Saturday, July 12, 2014

New investigators and an exciting bus ride

  1. Here is the letter from Ben we got on June 21st. 

    So great to hear from you guys. Trek sounded like it was a success this year. I hope everyone had a great time and will remember the experience. I tried to explain what trek was to my companion and a few members and they didn't really get it. They understand the whole pioneer thing, but they don't quite get the whole period clothing. I think if someone could start this down here it would be rather successful. There are lots of just open  fields here in Uruguay. Out in the interior of the country you could walk for days and only see cows.

    So I'll update you on what we did this last P-day. First is Belka and Humberto.They are one of our favorite families right now. Humberto is a member of the church, was baptized at the age of 14 way up north in the country in Artigas. Then afterward when he was still young moved and couldn't find the Church. Fast forward almost 60 years and by now he has forgotten a large majority of what he had learned when he was a youth. 

    Élder Muñoz and Élder Oliviera found him in the street one day walking his dog and invited them to come by another day. Now for the first time in almost 60 years he has returned to the church. Getting to know his past. He talked to the ward secretary and asked him to look for his membership records. They sent a request to Salt Lake and about 4 days later they found his records. He was so excited to see the names of the missionaries who taught him, who baptized him, familiar but forgotten names. Now he is having a spiritual rebirth getting reconnected with his own personal history. It turns out that he never received the priesthood so that is his next goal; to have an interview with the bishop and to see what he needs to do to be ordained.

    His wifes name is Belka. She is probably one of the nicest people I've met on the mission. She is a nonmember and is currently listening to the charlas. Every time we come over, she stops everything and makes us a steaming, creamy hot chocolate to fight away the cold outside. This last Pday we went to their house to make some lunch and to hang a "hood" above the range in their kitchen. Elder Muñoz cooked fried shrimp and fish Panamanian style with a delicious mango and papaya juice. It was so fun and a great opportunity to get to know them.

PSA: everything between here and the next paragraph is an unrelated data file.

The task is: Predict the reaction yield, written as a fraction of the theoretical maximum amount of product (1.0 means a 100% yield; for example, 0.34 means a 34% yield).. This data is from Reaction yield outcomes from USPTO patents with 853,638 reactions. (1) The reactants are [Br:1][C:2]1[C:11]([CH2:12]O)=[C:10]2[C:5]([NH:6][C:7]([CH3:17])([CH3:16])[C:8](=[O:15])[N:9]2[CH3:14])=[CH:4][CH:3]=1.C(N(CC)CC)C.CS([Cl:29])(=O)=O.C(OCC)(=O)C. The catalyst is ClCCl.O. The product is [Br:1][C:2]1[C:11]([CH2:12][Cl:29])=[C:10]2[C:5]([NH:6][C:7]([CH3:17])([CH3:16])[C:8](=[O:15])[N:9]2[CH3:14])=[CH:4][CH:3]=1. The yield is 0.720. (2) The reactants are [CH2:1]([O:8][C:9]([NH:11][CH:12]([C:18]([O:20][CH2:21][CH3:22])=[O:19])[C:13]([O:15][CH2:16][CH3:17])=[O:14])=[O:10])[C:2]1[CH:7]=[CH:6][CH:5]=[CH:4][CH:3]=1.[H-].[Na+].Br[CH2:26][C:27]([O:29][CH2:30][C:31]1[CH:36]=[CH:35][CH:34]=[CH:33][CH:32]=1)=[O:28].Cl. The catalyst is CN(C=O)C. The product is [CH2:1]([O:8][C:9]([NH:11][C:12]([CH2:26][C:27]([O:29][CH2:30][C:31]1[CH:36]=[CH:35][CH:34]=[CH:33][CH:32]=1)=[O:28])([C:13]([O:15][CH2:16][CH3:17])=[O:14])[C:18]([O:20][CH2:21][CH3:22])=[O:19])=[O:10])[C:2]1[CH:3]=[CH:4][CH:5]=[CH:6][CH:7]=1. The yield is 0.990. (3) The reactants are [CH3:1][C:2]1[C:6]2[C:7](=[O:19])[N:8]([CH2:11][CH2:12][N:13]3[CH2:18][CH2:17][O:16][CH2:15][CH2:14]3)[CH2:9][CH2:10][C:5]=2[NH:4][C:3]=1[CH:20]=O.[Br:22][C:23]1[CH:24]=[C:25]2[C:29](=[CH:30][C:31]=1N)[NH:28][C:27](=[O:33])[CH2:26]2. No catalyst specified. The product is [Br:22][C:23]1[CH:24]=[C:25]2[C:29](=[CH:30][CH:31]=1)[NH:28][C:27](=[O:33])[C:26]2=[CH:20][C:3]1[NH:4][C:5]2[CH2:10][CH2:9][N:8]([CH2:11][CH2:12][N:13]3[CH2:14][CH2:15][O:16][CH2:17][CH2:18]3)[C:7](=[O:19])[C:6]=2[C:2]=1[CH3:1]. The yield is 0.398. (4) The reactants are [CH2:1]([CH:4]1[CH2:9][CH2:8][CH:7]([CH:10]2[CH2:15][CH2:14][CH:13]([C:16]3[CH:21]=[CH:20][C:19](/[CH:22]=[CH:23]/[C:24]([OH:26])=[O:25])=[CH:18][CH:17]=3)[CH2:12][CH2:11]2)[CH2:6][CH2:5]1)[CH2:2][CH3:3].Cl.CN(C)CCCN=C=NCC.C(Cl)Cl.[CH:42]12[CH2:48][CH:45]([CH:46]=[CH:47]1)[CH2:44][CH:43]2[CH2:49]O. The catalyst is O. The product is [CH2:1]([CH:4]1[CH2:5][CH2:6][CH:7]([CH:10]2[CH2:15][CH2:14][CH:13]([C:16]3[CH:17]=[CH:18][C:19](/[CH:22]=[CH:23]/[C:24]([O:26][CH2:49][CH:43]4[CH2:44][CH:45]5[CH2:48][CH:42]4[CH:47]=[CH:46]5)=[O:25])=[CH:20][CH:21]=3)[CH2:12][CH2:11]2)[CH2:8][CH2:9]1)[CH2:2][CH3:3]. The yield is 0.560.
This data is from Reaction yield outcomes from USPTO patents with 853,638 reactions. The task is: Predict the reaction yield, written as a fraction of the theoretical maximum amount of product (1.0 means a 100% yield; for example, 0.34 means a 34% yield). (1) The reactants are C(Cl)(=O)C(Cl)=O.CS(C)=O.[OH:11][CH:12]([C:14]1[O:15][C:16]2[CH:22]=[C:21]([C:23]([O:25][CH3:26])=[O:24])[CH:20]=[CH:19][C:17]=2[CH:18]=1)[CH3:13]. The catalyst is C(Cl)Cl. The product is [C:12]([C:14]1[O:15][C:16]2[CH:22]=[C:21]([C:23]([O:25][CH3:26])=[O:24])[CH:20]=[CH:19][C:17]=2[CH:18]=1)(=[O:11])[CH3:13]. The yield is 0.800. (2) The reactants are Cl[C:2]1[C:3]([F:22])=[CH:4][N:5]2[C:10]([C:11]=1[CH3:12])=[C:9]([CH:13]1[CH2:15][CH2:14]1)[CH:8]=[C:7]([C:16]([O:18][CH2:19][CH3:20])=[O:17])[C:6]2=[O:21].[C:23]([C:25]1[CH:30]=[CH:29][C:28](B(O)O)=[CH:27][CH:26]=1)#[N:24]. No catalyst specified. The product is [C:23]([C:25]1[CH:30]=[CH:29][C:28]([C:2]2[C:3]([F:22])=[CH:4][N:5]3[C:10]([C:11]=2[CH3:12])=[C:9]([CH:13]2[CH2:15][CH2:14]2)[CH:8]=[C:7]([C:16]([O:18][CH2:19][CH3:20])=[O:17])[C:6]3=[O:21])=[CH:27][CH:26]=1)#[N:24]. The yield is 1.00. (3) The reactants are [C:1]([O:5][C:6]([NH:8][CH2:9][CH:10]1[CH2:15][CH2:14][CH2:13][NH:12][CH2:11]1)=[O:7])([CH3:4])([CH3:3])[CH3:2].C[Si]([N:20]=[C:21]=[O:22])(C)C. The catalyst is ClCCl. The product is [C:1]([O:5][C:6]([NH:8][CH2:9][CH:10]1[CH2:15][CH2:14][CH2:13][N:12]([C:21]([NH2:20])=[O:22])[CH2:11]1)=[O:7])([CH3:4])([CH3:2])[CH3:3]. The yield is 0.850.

Belka is someone who believes a lot in God, but like most people doesn't have any way of showing it outwardly. You must remember that it is not a custom to go to church here. The people just aren't used to it. We're trying to help her understand that her relationship with her Father in Heaven is made so much stronger by the way that we live. By going to church and by making covenants with our Father in Heaven we show him that we are ready to receive more light, knowledge and insight in our lives.

    I forgot to tell you that story that Édler Muñoz shared. So we were waiting to take the bus (our most common type of transport). There is one bus that is the 64A and the 64B. Flagging it down Élder Muñoz asked me if 64B worked for where we were going. I said I wasn´t sure and figured we would just wait for one of the others that we knew worked. 

    The bus stopped for someone else and next thing I know Élder Muñoz is half way up the steps to get on the bus. "Ok", I say to myself, "I guess we're taking this bus." I make my way to the door (within arms reach of my companion) put my foot up on the first step and the doors close and I loose my grip on the handle inside of the bus. 

    So I'm standing in the bus stop, my companion had turned around and was looking at me through the glass with the biggest look of terror. (keep in mind, we are literally in the middle of the city right now full of people, basically chaos and confusion). It took about 3 seconds to register what had just happened, and I started running the 4 blocks to the next bus stop, hoping that my companion could get off in time for the next stop. Thankfully he was able to pay for the bus ticket (22 pesos or about a dollar) then get off in the next stop and run towards me. 

    It was ridiculous. We just sat down in the street breathing heavy from our sprints and adrenaline rushes, and just started laughing. Who knows how many members that were in that crowd saw me running like a wild man alone through the streets without my companion; But oh well, we did the best we could. And now I have a great memory of taking the bus.

    well. I love you guys. Thanks for all of your support and love.

    I love You Guys So Much,

    Élder Benjamin Taylor

    P.s. I got the letter from Dad with the first presidency message. Thanks, And by the way. The Open House was not just successful because we are in south america. Montevideo is basicaly the exact same culture as the states. They're no more receptive nor unreceptive than the people back home, it was successful because we had 6 missionaries and all the members inviting people at every opportunity we had for 5 weeks. 

    If anything it would be easier to get people to go to church back home because they don't need to take a 35 min bus ride and pay 7 dollars to take the bus to get to the church building. If they don't have a car, a member can give them a ride. In our congregation of 150 people, there are probably 6 cars in the parking lot every Sunday. Anyways that's my 2 cents on the subject.

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